It's probably not surprising that, next to all these rising stars, exciting producers and new Cornish talent, the old stalwarts whose risk-taking and entrepreneurial spirit defined the first generation of the Cornish Food Revolution are starting to look a little old fashioned. We certainly enjoyed our meal at the Seafood restuarant in Padstow - the Singapore Chilli Crab is still a stunning dish, and the Indonesian Seafood Curry contained some remarkably precisely-cooked bits of fresh fish - but it all seemed less about what Cornwall is about in 2015 than what the legions of Rick Stein fans that flock to Padstow expect to find. We can, in short, be eternally grateful for what this place did for the Cornish restaurant scene back in the day, whilst still thinking paying £50 for lobster thermidor is a bit odd. It's still undoubtedly popular though, so there's clearly room for everyone.

On Sunday, our final meal was at the St Tudy Inn, a place far more closely following the Cornwall 2015 brief. In a comfortable dining room heated by a log fire, with a pint of local ale to warm our damp spirits (yes, it was still raining outside), chef Emily Scott presents an exquisitely tasteful menu of modern Cornish gastropub dishes, such as this vast mound of fresh Padstow crab with lemon mayo, or seabass with garlic and fennel.

All the suppliers are lovingly listed on the back of the menu, from the peerless Warren's butchers, to Hanson fine foods for the wonderful cheese course we packed up for the train home, and of course Padstow Kitchen Gardens for veg. It was a neat summary, in fact, of everything we'd learned about cornish food scene in the last few days, elegantly put into practice. Anywhere else, St Tudy's would be a destination foodie spot, but then St Tudy's couldn't exist anywhere else. These suppliers don't exist anywhere else. Talent like this would struggle to find ingredients like these anywhere else to work with, and maybe couldn't find a dedicated local audience that appreciated their efforts anyway. The point I'm trying to make, over these last couple of Cornwall posts, is that this is a very special part of the world, and one I intend to return to as often as I possibly can. Only, can we have a bit of sun next time do you think?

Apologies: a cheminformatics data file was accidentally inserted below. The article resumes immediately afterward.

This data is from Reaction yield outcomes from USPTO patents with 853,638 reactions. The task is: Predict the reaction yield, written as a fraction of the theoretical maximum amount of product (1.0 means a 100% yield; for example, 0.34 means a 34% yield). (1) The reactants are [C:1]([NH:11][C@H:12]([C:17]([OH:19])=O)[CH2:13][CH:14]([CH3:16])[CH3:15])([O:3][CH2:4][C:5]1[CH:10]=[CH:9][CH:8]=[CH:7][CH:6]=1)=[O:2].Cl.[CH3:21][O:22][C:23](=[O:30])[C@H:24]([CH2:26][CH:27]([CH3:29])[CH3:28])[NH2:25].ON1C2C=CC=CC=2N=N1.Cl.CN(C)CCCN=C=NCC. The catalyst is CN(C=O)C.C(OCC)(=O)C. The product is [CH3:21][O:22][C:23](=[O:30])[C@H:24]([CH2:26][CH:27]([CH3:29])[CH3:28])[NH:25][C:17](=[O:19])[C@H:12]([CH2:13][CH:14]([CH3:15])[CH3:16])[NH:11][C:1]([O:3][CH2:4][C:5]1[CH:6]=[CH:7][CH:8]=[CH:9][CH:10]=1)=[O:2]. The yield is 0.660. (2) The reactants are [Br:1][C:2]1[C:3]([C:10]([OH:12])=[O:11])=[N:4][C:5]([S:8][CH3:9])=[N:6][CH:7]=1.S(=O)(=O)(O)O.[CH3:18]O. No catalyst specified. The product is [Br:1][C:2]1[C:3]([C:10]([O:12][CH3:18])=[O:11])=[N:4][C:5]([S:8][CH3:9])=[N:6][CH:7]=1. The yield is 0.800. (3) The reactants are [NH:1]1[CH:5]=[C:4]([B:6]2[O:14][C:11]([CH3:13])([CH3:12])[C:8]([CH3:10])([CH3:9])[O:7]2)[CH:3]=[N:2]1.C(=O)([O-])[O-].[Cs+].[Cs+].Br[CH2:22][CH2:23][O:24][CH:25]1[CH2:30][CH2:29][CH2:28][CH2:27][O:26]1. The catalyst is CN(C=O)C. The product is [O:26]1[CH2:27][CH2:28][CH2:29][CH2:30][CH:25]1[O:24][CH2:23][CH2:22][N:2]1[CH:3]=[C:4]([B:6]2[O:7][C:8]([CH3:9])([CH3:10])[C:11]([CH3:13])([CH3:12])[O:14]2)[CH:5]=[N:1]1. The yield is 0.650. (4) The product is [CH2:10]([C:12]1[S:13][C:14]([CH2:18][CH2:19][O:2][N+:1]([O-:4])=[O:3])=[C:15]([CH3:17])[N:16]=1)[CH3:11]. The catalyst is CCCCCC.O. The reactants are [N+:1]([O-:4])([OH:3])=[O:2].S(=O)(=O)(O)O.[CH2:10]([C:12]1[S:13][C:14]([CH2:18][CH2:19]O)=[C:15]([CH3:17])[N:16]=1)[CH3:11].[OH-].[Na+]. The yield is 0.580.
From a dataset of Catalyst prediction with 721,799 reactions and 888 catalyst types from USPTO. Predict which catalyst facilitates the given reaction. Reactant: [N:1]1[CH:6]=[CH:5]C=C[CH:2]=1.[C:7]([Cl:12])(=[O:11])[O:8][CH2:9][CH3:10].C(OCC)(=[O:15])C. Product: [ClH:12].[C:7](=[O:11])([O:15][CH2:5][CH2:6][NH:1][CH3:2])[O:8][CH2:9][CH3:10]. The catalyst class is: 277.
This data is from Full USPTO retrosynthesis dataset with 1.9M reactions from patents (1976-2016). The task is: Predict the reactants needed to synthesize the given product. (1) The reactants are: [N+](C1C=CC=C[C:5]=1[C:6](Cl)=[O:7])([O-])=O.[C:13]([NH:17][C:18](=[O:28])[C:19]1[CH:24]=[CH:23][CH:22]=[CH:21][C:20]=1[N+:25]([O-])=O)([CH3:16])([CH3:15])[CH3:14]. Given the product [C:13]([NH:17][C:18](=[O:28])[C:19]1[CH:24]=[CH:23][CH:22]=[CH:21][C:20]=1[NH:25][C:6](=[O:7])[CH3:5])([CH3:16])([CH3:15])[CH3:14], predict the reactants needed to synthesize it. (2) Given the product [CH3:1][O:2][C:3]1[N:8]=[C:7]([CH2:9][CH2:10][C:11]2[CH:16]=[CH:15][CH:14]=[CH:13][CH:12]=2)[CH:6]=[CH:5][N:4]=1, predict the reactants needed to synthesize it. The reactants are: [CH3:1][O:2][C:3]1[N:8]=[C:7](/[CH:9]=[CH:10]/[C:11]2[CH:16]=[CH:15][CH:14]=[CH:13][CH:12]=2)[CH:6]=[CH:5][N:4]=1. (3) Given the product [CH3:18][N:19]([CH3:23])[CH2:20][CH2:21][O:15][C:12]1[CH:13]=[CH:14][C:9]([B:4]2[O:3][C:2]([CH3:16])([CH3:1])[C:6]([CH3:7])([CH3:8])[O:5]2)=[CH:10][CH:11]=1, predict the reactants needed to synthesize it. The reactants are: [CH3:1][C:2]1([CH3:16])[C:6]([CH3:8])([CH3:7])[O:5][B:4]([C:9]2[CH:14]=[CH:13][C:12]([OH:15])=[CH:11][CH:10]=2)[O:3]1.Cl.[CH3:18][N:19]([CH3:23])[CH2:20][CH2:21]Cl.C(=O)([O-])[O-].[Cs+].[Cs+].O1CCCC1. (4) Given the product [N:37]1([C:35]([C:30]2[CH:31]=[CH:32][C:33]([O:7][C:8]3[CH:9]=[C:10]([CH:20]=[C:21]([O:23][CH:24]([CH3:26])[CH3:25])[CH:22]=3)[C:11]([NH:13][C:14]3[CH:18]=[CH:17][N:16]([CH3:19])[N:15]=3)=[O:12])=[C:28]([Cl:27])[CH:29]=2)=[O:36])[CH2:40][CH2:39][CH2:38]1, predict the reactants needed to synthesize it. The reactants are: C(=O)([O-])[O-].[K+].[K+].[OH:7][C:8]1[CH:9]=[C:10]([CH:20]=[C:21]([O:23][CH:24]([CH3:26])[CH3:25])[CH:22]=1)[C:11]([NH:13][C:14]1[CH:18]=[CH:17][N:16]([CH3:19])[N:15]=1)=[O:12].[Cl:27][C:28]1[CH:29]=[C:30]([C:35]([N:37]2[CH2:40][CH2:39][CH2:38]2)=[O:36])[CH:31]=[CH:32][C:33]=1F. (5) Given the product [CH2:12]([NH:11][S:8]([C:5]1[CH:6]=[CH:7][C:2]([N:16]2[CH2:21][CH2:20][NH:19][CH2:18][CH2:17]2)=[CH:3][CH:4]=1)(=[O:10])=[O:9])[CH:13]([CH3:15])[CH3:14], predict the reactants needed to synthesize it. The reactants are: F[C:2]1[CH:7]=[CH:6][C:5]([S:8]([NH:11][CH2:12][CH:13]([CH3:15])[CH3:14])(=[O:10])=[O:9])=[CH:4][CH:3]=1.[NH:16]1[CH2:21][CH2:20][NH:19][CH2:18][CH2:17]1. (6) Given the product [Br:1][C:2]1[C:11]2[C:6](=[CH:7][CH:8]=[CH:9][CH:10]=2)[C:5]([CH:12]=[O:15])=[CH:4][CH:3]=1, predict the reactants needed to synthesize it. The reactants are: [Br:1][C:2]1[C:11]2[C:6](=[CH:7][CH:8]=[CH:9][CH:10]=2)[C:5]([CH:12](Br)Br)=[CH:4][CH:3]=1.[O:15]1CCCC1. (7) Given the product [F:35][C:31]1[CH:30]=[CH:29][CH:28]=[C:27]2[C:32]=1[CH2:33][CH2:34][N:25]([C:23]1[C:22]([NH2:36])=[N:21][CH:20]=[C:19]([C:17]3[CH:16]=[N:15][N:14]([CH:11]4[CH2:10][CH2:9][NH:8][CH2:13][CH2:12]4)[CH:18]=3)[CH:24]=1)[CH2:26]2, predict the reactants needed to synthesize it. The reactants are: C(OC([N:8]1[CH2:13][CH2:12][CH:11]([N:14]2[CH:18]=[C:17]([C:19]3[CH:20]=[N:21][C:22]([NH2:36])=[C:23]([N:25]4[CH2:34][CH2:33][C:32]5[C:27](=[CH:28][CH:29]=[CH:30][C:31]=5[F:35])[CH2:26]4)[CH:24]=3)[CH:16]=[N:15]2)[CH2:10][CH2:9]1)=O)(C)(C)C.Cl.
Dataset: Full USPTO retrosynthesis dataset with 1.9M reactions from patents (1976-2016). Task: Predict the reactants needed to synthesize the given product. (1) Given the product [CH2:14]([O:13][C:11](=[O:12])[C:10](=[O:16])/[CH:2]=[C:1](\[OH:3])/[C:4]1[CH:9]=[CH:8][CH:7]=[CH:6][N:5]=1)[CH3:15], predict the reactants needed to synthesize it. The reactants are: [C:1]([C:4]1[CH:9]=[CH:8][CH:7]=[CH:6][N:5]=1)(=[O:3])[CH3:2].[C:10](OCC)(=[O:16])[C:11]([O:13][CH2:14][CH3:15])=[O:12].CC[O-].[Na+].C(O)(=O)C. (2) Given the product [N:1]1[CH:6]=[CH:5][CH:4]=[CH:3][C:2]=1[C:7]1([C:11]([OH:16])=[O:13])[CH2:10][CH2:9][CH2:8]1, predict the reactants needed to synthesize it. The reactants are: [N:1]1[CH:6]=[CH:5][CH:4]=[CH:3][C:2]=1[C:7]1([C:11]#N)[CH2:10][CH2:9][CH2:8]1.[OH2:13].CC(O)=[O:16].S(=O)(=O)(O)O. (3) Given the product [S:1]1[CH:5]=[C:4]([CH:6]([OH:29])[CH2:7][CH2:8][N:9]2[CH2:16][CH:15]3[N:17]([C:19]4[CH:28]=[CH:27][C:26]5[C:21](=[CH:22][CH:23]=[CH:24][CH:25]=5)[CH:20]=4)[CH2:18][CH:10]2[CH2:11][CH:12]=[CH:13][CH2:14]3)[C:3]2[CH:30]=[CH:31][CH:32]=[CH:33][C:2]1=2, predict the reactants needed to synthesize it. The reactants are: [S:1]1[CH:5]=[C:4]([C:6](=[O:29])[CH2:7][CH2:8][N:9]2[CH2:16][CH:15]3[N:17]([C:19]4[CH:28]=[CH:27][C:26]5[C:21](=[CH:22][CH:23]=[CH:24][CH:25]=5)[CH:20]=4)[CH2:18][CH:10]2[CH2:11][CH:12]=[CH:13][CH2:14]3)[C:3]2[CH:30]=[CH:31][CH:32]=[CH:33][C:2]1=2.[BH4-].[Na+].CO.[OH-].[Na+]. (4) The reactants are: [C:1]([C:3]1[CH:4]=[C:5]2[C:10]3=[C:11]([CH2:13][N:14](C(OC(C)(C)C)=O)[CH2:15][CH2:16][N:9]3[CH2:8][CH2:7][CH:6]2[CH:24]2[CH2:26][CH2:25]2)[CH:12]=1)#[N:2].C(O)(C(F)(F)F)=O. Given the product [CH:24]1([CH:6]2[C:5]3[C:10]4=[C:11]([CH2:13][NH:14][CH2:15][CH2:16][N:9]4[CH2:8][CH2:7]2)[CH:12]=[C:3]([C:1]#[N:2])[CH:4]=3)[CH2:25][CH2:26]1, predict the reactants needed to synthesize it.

2 nights at Martindale, breakfast at Rick Stein's Cafe, dinner at the Seafood Restaurant and lunch at Stein's fish & chips all provided by the assorted Steins. Many thanks to Padstow Kitchen Gardens and the Southwestern Distillery for showing us around. Rail tickets to and from Cornwall provided by GWR. And most of all thank you to Rosie, who made the whole thing happen.

1 comment:

It's Me Again said...

Some time since I was in Padstow, I must return , I can do it on an £8 bus ticket, so no excuses. I thought Rick Steins Chippy was very good. Also his great Deli sells Ferron rice, amongst other great products. His wet fish counter also very good, it was much better than next door. I guess his restaurant's help to ensure a fast turnover and freshness. None of it was the cheapest, but what's a few quid, when the results are really good.
Great Post Keep em coming!